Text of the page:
Hay fever - the role of the immune system

Many suffer from hay fever. Despite its name, however, the disease has little to do with hay: it is not the dried grass that triggers the symptoms, but the pollen of freshly flowering trees, grasses or herbs. There are hardly any pollen left in the hay. In the last twenty years, allergic diseases have greatly increased, especially in the rich countries of the northern hemisphere. Today, allergies in regions with "western" lifestyle are among the most common chronic diseases.

More and more allergies

The predisposition to allergic reactions is inherited. It can be detected in Switzerland by about 30 percent of adults and at least 35 percent of schoolchildren. Responsible for the rise of hay fever and asthma is probably our "hygienic" lifestyle as well as our usual apartments with carpets, heaters and double-glazed windows, in the interior of which an increased concentration of irritants is often found.

Another factor for the increased occurrence of allergies: the declining number of children. Our children are less likely to come into contact with pathogens. The frequent defense against such pathogens in early childhood but ensures that our immune system is sufficiently trained. The defense of our infants is increasingly "underemployed" and has time to get "stupid" thoughts.

Land children less endangered

This theory is underpinned by a Swiss study that has shown that six to fifteen-year-old peasant children suffer less frequently from allergic diseases than their peers. Your chance of contracting hay fever is three times lower than non-farm children.

Day nurseries and nurseries seem to have the same effect: the more children are together, the higher the likelihood of infections, ie effective immune defense training. In any case, this explains why children in former East Germany suffer less from allergies. Until recently, a large proportion of the children were accommodated during the day in crèches.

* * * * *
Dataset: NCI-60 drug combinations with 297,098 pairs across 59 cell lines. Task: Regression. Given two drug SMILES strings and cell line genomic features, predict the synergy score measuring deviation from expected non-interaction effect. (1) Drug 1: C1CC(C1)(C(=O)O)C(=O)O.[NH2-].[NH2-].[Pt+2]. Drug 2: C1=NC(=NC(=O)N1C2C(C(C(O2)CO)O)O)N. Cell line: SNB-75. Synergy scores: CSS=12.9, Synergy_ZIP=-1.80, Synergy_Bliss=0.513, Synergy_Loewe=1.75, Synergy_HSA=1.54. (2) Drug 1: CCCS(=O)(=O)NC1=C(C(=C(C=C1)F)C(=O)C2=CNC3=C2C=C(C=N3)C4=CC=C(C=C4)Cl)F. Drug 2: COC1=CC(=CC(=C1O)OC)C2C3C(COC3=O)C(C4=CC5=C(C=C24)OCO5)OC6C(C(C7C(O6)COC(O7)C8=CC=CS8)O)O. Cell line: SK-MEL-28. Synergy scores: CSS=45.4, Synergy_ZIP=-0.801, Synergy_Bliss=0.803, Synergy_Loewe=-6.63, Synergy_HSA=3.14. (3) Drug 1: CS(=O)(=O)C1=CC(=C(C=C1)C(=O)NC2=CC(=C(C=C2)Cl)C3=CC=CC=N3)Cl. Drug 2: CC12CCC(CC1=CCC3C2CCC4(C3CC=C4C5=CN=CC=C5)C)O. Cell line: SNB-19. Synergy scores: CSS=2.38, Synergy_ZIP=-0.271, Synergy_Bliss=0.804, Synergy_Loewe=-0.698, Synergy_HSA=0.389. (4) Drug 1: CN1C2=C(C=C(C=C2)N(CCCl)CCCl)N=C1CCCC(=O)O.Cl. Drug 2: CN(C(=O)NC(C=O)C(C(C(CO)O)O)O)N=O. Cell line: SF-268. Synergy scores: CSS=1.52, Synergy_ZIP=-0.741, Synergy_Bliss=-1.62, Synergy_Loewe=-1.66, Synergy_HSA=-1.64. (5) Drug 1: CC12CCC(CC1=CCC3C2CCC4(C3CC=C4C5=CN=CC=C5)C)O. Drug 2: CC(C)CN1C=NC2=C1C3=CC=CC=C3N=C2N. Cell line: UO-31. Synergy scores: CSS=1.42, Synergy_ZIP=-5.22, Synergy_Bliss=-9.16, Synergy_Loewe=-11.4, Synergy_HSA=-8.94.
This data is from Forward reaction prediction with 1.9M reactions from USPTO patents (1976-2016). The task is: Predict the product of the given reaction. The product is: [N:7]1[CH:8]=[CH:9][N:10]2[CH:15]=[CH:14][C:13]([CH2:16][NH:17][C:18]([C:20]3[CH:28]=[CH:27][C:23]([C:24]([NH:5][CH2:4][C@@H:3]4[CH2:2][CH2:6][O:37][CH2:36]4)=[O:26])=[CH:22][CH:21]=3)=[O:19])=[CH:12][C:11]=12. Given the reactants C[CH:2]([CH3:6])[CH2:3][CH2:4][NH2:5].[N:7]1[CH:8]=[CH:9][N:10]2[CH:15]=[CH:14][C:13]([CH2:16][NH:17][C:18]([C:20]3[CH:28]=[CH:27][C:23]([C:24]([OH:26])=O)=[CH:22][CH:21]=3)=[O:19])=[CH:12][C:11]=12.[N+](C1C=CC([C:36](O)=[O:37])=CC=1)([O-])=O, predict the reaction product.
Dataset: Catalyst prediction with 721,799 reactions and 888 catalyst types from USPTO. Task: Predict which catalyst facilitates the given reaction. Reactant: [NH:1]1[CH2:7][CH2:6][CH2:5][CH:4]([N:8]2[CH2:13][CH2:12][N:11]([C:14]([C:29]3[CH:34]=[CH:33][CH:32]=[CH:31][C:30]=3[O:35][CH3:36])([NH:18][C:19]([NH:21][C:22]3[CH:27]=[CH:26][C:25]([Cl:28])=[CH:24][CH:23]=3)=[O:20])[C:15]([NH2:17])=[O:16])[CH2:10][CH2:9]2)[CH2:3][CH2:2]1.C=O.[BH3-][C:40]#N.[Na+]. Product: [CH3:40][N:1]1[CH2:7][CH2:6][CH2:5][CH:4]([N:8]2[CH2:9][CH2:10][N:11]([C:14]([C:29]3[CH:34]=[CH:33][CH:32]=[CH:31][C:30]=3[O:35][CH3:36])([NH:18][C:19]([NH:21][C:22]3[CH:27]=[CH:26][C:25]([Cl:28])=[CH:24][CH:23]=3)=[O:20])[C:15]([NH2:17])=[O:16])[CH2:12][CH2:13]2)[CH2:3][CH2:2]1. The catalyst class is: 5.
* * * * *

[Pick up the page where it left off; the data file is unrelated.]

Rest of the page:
Wind pollinators make you sick

In trees, grasses and herbs, the wind blows the male pollen away from the flowers and, with a bit of luck, to the female reproductive part of another plant of the same species. This process is called wind pollination and ensures the fertilization of the egg. In order for the wind pollinators to have a chance to reproduce further, they have to produce enormous amounts of pollen: rye brings it to 21 million, sorrel even to 400 million pollen per plant. In addition, pollen must be as light as possible, so that the wind carries it well.

Pollen grains are therefore so small that they are practically invisible to the naked eye (8 to 100 thousandths of a millimeter). In addition, trees usually flower before the leaves unfold, so that the pollination is not hindered by the leaves. Every year, we breathe in about one thousandth of a gram of pollen grains. This minimum amount is enough to plague more than a fifth of the population with hay fever. Of the 3500 plants occurring in Switzerland, only about 20 are of importance for allergy sufferers.

This is how hay fever begins

Although signs of hay fever can appear in children as young as five to six years old, pollen allergy is a typical disease of schoolchildren. Sometimes it even makes itself felt at puberty. The peak of the complaints is usually reached between the age of 15 and 25 years. But older people are increasingly suffering from hay fever. So you have to think of over 70-year-olds with symptoms similar to a pollen allergy.

Hay fever often begins with an annoying itch in the eyes, as if small grains of sand had fallen into it. The eye responds with increased tear production, the conjunctives redden, with particularly strong reaction they also swell. Eye rubbing increases redness and swelling. For some people, the eye symptoms are harder to bear than the flowing, itchy nose. The nose bites and triggers a violent sneeze. Cascades of sneezing attacks are typical for allergic rhinitis. They can be very strong and lead to exhaustion in severe cases.

The nose produces unlike a cold much thin, clear secretion. The pollen allergy always occurs at the same time of year, especially in fair weather. In the rain, the patients are much better. Unfortunately, many pollen often fly through the air after the rain. The whole thing starts all over again. In many patients, the hay fever complaints become less over the years or even disappear altogether. But they remain sensitive throughout their lives and can always develop a different allergy (to food, pets or latex).


Hay fever patients often suffer from irritated or blocked airways for weeks to months. The inflamed nasal mucous membrane also reacts sensitively to other stimuli: Dust, cigarette smoke or temperature changes bring the nose to flow again weeks after the fading of hay fever.

In about one third of hay fever is allergic to asthma. This process is called a "level change" because the disease has changed from upper to lower respiratory tract. This complication turns a harmless allergy into a potentially dangerous one and is therefore particularly dreaded. By timely and correct treatment of hay fever, the change of floors can often be prevented.

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